Cloud-Computing Cautions

November 22, 2010

According to Mashable, experts argue that we’ll be working primarily with web and mobile cloud-based applications such as Google Docs or Facebook by 2020, boycotting the majority of desktop software. They argue:

The advantage of instant access to information regardless of device, operating system or location is a huge factor in the dominance of web apps over desktop apps. “The cloud” is accessible from work, from home, from any location with an Internet connection, and increasingly, from our ever-smarter mobile devices.

The term “cloud-computing” has become a vague, all-encompassing definition for the advantages of web 2.0. While it has its obvious advantages, like most technological systems it is important to be cautious. To arguments that we might one day be running soley off the cloud, there is still a long way to go to successfully run large applications on the cloud. While it may get there, there are privacy concerns that would need to be addressed to make it a possibility.

For now, cloud computing provides and excellent backup for files, and sharing. It has been already successful at making it possible to remove the portable USB storage device from daily life. For those of us who are constantly moving and already engrossed in the digital lifestyle, cloud computing in the sense of storage and accessibility means added benefits and ease of life to the everyday.

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Not even a day after Facebook’s release of its new messaging system that left most critics indifferent and only mildly curious, problems have negatively trended the debut. A bug in the Facebook system started disabling user accounts, primarily female, with claims that they were “inauthentic”. This trend was first reported just after midnight PST ironically enough on the other social media powerhouse, Twitter.

Reporters at Read Write Web were able to get this announcement from a Facebook spokesperson:

Earlier today, we discovered a bug in a system designed to detect and disable likely fake accounts. The bug, which was live for a short period of time, caused a very small percentage of Facebook accounts to be mistakenly disabled. Upon discovering the bug, we immediately worked to resolve it. It’s now been fixed, and we’re in the process of reactivating and notifying the people who were affected.

Individuals who had their account disabled reported these suspicious instructions:

Please upload a government-issued ID to this report and make sure that your full name, date of birth, and photo are clear. You should also black out any personal information that is not needed to verify your identity (e.g., social security number).

If you do not have access to a scanner, a digital image of your photo ID will be accepted as well. Rest assured that we will permanently delete your ID from our servers once we have used it to verify the authenticity of your account.”

With so many consecutive Facebook security scares, it is obvious that this bug, though resolved, still has more havoc to reap. After a beautiful introduction to the new messaging concept, a la “Cisco: The Human Network”, it is quite possible the backlash from this bug could cause enough harm to make people all the more hesitant to use the new mail feature. Though it is hard to fathom this being enough to get people to boycott Facebook, as nothing has been successful enough so far, there is certainty a trend towards insecurity and hard questions about how Facebook handles privacy, and how it will up the ante with the advent of @facebook.com. With Facebook already being the fourth largest phishing target, topped only by Paypal, Ebay, and HSBC, consecutively. Reporters at Mashable are keen that the new Facebook messaging will only increase Facebook as a target. They ask several poignant questions:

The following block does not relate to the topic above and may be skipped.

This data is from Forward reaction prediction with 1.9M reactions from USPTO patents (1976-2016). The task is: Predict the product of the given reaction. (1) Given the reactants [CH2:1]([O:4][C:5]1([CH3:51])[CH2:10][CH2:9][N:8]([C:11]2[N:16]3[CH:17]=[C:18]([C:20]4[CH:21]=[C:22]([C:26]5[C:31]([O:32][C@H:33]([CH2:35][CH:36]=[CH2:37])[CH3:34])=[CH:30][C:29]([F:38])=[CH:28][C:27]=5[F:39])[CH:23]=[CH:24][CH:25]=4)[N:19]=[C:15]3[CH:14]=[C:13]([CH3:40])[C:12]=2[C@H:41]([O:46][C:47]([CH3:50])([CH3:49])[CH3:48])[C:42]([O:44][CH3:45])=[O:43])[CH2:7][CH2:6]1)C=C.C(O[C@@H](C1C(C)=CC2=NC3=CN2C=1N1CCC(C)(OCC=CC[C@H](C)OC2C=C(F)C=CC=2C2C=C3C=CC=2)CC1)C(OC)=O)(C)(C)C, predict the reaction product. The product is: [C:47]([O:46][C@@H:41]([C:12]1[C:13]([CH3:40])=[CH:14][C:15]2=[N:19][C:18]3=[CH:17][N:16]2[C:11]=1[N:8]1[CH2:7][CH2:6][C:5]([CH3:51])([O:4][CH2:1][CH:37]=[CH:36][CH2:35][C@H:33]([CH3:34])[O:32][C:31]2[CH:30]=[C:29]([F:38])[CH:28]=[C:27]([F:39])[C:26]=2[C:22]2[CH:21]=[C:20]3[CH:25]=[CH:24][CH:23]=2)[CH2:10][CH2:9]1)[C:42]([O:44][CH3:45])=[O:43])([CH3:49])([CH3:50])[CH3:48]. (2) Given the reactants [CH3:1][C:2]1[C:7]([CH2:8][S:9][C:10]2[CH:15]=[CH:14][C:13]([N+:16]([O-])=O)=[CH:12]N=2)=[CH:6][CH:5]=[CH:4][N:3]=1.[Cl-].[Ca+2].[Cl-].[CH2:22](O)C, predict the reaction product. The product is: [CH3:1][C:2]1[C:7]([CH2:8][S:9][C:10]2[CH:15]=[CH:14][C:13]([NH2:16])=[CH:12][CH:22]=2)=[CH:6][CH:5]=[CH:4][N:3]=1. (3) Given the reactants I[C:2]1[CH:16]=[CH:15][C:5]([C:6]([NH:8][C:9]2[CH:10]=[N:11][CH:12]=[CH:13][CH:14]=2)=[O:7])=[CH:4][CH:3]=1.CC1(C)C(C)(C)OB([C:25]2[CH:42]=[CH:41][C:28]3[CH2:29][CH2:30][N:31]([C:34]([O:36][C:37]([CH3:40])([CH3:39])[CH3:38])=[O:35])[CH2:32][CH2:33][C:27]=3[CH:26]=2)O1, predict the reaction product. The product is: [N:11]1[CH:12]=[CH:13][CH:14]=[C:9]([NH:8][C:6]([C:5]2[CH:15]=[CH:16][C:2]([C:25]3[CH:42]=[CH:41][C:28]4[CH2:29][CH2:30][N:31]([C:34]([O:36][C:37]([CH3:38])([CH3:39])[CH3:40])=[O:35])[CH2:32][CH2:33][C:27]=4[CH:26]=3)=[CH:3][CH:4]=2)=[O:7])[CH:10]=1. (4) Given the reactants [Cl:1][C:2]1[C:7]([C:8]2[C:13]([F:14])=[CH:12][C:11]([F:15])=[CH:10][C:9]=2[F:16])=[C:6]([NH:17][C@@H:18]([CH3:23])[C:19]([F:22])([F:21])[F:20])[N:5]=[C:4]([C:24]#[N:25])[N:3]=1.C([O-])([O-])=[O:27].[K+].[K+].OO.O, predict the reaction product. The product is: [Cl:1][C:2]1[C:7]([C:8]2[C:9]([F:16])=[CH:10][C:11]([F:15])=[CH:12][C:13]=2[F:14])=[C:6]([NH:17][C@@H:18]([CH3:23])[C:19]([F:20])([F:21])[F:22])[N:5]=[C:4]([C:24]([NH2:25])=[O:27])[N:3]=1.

• How will Facebook deal with spam messages that are sent from a user you call a friend? As we’ve seen in the past, it’s not difficult for rogue apps to take over your message account and send malware links or spam to people on your friends list.
  • What types of attachments can be sent and received via Facebook.com e-mail addresses? Will these attachments be scanned for malware before being delivered to your inbox?

This is only several of the questions that need to be asked, and will continued to be asked as the new Facebook messaging continues to launch. While the new messaging system could have a lot of potential for those who spend a significant portion of time on Facebook, for the rest we eagerly await the developments and the downfalls as they progress. It is reassuring to see people asking the right questions about Facebook and seeing it more as the for-profit billion-dollar machine that they are, and learn how to adapt properly without risking their information and privacy.

Photo from XKCD under Creative Commons license.

Navigating SEO Basics

November 2, 2010

SEO, or Search Engine Optimization is one of those tools necessary for anyone wanting to develop an extensive online personality, though it proves to be both a gift and a curse to beginners. While it is excellent for providing feedback on readership and response to content, it is easy to get lost in the numbers and overwhelmed by the process.

To understand SEO requires a more in depth understanding of how the internet functions, something that the general public has a habit of skimming over. Furthermore, simple, easy-to-use information on the functionality of the internet and search engines is few and far between. Search “SEO Basics” online and you’ll get plenty of hits, but most are lengthy, poorly formatted and difficult to read. Often they assume beginners understand the jargon, completely defeating the purpose of the term “basics”.